Introduction: Recent Developments

   Faculty continue to publish at an active rate. Using a two year rolling window, and looking at all publications either in press or with a publication date of 2001 or later, faculty have produced: 4 books, 4 edited volumes, 26 book chapters or handbook/encyclopedia entries, 33 refereed journal articles, and 5 book reviews. So, focusing just on appearances in the journals, over the two year period the faculty are producing on average about one refereed journal article per Presidential faculty member per year.
   During the last two years the portion of externally funded faculty has increased; as of this writing 9 Presidential faculty, out of 14, or 64%, are externally funded on research projects of at least $100,000 or more. Using a rolling window that starts with the beginning of the 01-02 fiscal year (7/1/01), we find that twenty externally projects were begun after this date, for a total of over five million dollars in external funding. Four-fifths of this funding (16 out of 20 projects) is for research projects, the remaining portion emerges from contracts awarded to the Criminal Justice Training Programs unit headed by Jon Clark.
   Undergraduates continue to find their way to our door in increasing numbers. Undergraduate criminal justice majors have increased about 26% over the last year, from about 540 to  679. As it was last year and the year before, criminal justice remains the second most popular undergraduate major in the College of Liberal Arts, second to Psychology. About one out of every four undergraduate social science majors in CLA is a Criminal Justice major.  Increased enrollments have necessitated offering more courses.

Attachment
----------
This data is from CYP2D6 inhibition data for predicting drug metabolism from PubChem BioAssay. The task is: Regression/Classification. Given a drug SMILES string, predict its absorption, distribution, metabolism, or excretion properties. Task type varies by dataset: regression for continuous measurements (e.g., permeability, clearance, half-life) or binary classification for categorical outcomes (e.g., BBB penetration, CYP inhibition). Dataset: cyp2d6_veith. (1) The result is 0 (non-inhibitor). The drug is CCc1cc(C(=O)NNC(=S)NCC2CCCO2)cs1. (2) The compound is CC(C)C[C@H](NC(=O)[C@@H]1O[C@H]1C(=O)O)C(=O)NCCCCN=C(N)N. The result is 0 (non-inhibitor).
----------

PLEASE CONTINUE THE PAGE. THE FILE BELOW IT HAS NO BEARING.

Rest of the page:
In the spring of 2002 we completed our fourth biennial undergraduate satisfaction survey. This series, begun in 1996, allows us to track shifts in student and major satisfaction. Looking at majors, we find they continue to report a high level of satisfaction with the major and with the overall quality of instruction. 
   Last fall we admitted eight new graduate students, five to our doctoral program, three to our MA program. We granted one additional doctorate last summer  to Dr. Jennifer Robinson, who currently holds an assistant professor position at Northeastern University. This brings to five the total number of doctorates awarded to date; all save one are at four year universities.
   On a personal note, several points merit mention. Last fall serious illness and a serious accident afflicted two new graduate students in our department, forcing them to suspend their work in the program and their instructional duties.  We wish them both the best in their recoveries. On a brighter note, Ms. Lori Pompa, who teaches for us and currently coordinates CLA service learning, was named a Senior Justice Fellow by the Soros Foundation. This is a high honor for Lori,  CLA, Temple, and Criminal Justice. She will be working on taking her "Inside/Out" course, taught in Criminal Justice, to a broader audience. In this course students and inmates meet regularly in jail or prison to discuss problems with the criminal justice system, read about those issues, and develop collaborative projects.  Former faculty member James J. Fyfe, who was on a leave of absence for calendar year 2002 was inducted as  Deputy Commissioner into the New York Police Department last May; many of us were there for the ceremony. He has resigned as a faculty member and we wish him well in his new ventures.  Finally, I would like to personally thank Dr. Mark Haller for graciously and effectively serving as acting department chair last spring semester while I was on research leave.
   Our department and the broader field of criminal justice both continue to wrestle with important questions about the future of the discipline.   Two trends in particular seem to  have accelerated since 9/11. Most importantly, federal enforcement and regulatory agencies involve themselves increasingly in what were until recently solely local matters.  In addition, we see generally increasing attention at the national level to transnational crimes, regulation, and enforcement. We are thinking about  how our department can best integrate these emerging concerns into our teaching and our scholarship.
     I thank Ms. Stephanie Hardy, LaSaundra Scott, and Helen Salerno for assistance preparing data for this report. All faults herein, however, are mine alone. I welcome your comments.
Ralph B. Taylor (cjchair@temple.edu)
March, 2003